Walking With Rufus Porter

It’s not every day one walks down the street with a house, but that’s exactly what many of us did yesterday as the Rufus Porter Museum was relocated from North High Street in Bridgton to Church Street.


The Rufus Porter Museum and Cultural Heritage Center was founded in 2005 to showcase the folk art history of the area, with an emphasis on Porter’s work. The mission of the museum is to “celebrate the life and times of a remarkably creative American genius who worked throughout Maine, New England and beyond.”

Rufus was an entrepreneur who painted miniature portraits, as well as highly-prized wall murals that are still in houses throughout New England. Besides being a traveling folk artist, he was an inventor, musician, teacher, and founder of Scientific American magazine.

Among his inventions was a horse-powered boat. And he tried to develop an airship that would take people from the East Coast to California in three days.


Folk art collectors Julie and Carl Lindberg had the foresight to save much of the material culture of the Bridgton area, including the work of Porter and his apprentices, and chose to give back by sharing their collection with the community and supporting the Rufus Porter Museum in its infancy. And now, the museum is on the cusp of growing. While it has been housed in a red Cape on North High Street, which the Lindbergs made possible in order to share murals and other pieces of decorative arts, yesterday it was in transition to a larger space.


The move was a huge undertaking, despite the fact that the over 200-year-old house was moving less than a mile down the road.


While a crowd gathered to watch each inch of the journey, my guy returned from a morning run. He’s training for the Moose Pond Half Marathon, a fund raiser for Shawnee Peak’s Adaptive Ski Program. As is his style, he thanked everyone for coming out to cheer him on. (The race is on Saturday, Nov 5, if you really do want to cheer him on.)


Over an hour later, Rufus Porter’s works were on the move.





While Cole Watson (a former student of mine) drove and his father, Dana, walked beside, workers from Central Maine Power and Fairpoint checked wires and trees along the route.


There were only a couple of snags, which were quickly resolved.


The town came to a standstill for this momentous journey. It’s not every day a house winds its way down the road.


Beside the Civil War Monument forward motion paused for a bit.


Many of us became sidewalk engineers over the course of the day, something Rufus Porter would have embraced, as we tried to determine the next steps. Main Hill was our main concern. What if . . . Some had visions of failing brakes and a mad dash down Main Street to Food City. Others had visions of the mill pond at the bottom of the hill coming into play. Fortunately, the Watsons had it all figured out and this was just another work day for them. They chained a second truck  to the back of the rig before the journey continued.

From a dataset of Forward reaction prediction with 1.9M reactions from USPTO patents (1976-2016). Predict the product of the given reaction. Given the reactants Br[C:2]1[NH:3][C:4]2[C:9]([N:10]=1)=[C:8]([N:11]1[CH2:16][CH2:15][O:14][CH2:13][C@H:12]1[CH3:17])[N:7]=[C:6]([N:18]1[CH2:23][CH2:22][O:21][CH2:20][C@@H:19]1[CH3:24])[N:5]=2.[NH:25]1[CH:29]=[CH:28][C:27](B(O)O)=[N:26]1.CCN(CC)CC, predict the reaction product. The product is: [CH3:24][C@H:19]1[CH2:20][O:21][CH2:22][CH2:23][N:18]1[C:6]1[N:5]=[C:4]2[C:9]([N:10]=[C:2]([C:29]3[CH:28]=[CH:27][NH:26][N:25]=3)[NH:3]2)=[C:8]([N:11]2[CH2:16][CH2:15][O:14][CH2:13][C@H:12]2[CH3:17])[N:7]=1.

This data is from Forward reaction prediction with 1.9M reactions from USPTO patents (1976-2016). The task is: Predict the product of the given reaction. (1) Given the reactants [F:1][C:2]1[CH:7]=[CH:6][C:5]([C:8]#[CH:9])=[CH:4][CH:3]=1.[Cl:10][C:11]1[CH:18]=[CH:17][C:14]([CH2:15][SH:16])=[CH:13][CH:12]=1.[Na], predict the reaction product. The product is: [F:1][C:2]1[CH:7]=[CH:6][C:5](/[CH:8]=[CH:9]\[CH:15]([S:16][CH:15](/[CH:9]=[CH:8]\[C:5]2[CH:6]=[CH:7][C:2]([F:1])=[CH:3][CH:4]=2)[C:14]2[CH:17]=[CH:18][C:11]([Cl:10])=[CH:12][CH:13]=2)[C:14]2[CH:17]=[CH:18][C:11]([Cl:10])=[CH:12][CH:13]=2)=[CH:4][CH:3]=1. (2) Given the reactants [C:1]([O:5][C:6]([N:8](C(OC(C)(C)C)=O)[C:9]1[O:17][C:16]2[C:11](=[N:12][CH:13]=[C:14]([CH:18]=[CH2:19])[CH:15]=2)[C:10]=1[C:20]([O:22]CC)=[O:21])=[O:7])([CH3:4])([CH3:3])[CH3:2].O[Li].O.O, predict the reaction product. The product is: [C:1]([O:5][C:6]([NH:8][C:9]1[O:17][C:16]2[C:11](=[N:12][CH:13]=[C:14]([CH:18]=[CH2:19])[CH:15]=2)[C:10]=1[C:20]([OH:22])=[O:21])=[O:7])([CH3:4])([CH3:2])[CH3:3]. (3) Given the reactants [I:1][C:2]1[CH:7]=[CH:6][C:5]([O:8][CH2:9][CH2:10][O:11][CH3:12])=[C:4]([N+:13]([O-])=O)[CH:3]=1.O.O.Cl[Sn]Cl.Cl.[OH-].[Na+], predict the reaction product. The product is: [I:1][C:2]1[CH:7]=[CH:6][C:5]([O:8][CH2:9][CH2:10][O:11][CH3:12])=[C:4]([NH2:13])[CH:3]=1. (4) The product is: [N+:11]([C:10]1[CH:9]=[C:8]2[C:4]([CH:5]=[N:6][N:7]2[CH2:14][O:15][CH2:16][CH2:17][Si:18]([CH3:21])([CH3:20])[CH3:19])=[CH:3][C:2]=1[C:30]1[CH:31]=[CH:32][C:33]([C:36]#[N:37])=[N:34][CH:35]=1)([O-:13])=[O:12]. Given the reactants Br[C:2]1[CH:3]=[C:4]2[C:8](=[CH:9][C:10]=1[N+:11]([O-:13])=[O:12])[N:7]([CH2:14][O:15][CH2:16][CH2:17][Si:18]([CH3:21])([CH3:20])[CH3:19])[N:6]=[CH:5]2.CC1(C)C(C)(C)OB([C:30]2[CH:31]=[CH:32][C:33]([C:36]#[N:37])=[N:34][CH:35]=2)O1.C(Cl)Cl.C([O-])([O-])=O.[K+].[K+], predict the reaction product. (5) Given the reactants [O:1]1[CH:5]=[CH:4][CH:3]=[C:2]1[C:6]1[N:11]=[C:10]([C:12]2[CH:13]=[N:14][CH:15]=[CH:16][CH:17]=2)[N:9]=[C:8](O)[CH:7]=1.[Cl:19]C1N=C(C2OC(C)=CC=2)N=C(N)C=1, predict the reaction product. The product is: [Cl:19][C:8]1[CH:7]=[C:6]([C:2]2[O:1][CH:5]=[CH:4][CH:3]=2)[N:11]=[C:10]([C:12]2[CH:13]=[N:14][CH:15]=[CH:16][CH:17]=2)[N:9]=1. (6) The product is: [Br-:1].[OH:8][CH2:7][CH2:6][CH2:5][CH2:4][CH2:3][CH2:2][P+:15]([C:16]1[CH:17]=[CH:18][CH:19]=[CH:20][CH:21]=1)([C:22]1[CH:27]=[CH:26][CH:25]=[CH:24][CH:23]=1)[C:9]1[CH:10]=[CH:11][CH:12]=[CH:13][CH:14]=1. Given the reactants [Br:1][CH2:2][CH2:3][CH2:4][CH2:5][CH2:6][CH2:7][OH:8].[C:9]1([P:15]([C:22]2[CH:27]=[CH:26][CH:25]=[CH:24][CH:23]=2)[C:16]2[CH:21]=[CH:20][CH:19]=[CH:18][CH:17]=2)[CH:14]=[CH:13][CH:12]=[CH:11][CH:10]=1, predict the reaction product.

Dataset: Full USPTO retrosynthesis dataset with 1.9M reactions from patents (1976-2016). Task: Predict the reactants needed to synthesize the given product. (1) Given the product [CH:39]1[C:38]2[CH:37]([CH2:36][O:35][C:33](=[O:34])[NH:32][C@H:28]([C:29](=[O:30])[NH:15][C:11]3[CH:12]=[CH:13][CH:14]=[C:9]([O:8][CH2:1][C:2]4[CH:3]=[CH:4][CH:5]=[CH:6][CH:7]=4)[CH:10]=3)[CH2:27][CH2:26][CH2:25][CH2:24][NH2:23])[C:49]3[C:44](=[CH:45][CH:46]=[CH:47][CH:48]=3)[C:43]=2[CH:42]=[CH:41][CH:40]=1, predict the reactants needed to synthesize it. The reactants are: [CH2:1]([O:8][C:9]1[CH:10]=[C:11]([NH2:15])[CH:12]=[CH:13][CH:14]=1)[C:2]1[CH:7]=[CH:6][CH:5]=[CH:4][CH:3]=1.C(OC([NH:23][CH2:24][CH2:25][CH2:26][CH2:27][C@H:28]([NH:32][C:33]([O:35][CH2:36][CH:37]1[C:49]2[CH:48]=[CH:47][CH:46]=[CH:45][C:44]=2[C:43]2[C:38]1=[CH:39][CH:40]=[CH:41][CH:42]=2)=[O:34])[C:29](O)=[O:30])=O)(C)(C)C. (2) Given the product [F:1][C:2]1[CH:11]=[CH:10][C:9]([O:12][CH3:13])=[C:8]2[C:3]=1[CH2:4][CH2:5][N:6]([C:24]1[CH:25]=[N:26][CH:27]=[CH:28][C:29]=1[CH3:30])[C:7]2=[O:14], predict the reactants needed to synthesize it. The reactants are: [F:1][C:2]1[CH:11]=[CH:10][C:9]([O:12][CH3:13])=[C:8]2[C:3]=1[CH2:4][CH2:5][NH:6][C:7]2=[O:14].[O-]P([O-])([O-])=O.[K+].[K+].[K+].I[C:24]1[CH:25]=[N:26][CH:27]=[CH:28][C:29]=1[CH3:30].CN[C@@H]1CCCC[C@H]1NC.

As if a routine performance, all went well and Cole maneuvered around the bend by Shorey Park.



On Main Street, he pulled left to avoid overhanging trees, making for a snug journey beside the Hayes Block.




And then it was time to pause again so that Cole, Eric Wissman (the contractor in charge of building renovations) and Dana Watson could make adjustments to the wheels before the final turn.


The Cape was headed to the back part of the lot behind the 1842 Webb House at 121 Main Street.




Turning onto Church Street proved the tightest squeeze of the entire operation.


In honor of the arrival of its new neighbor, the library threw a party in the courtyard.


Before the shift toward its new foundation, the Reverend Emily C. Goodnow, pastor of Bridgton’s First Congregational Church, invited the crowd to gather  round for a house blessing.


Many raised their hands to the Cape as Pastor Emily spoke of the building’s history, including the fact that it was built for the Reverend Nathan Church, Bridgton’s first minister, and blessed its future.


Then the real work began–the shift from transient to permanent.


Like he’s been doing it all his life, because he has, Cole walked the beam with confidence.



The chain was secured and Kyle Warren moved the beams to their placement under the house.


Skates, as they are called, were placed on the beams, the one on the left to be used in front, and the right one for the back.


After laying cribwork, checking measurements and making sure all was level, the first leg of the shift began.



By 3pm, the house stood at the edge of the foundation.


The Watsons decided to call it a day as it would take at least two more movements to get it into place. And so, while the house isn’t officially in its new space yet, it is well on its way.


And for all of us who had the opportunity to observe the move, it was a day well spent. It was a day to make history and recall history. It was a day for community as witnessed by all those who came out to watch and chat and speculate. It was a day to renew old friendships and meet new people.

It was an honor to walk with Rufus Porter and trust he would have appreciated the efforts of all. This was a man, who in the 1840s, could look at a problem and find a solution or any number of solutions to make things more efficient. I think he most certainly would have enjoyed the journey.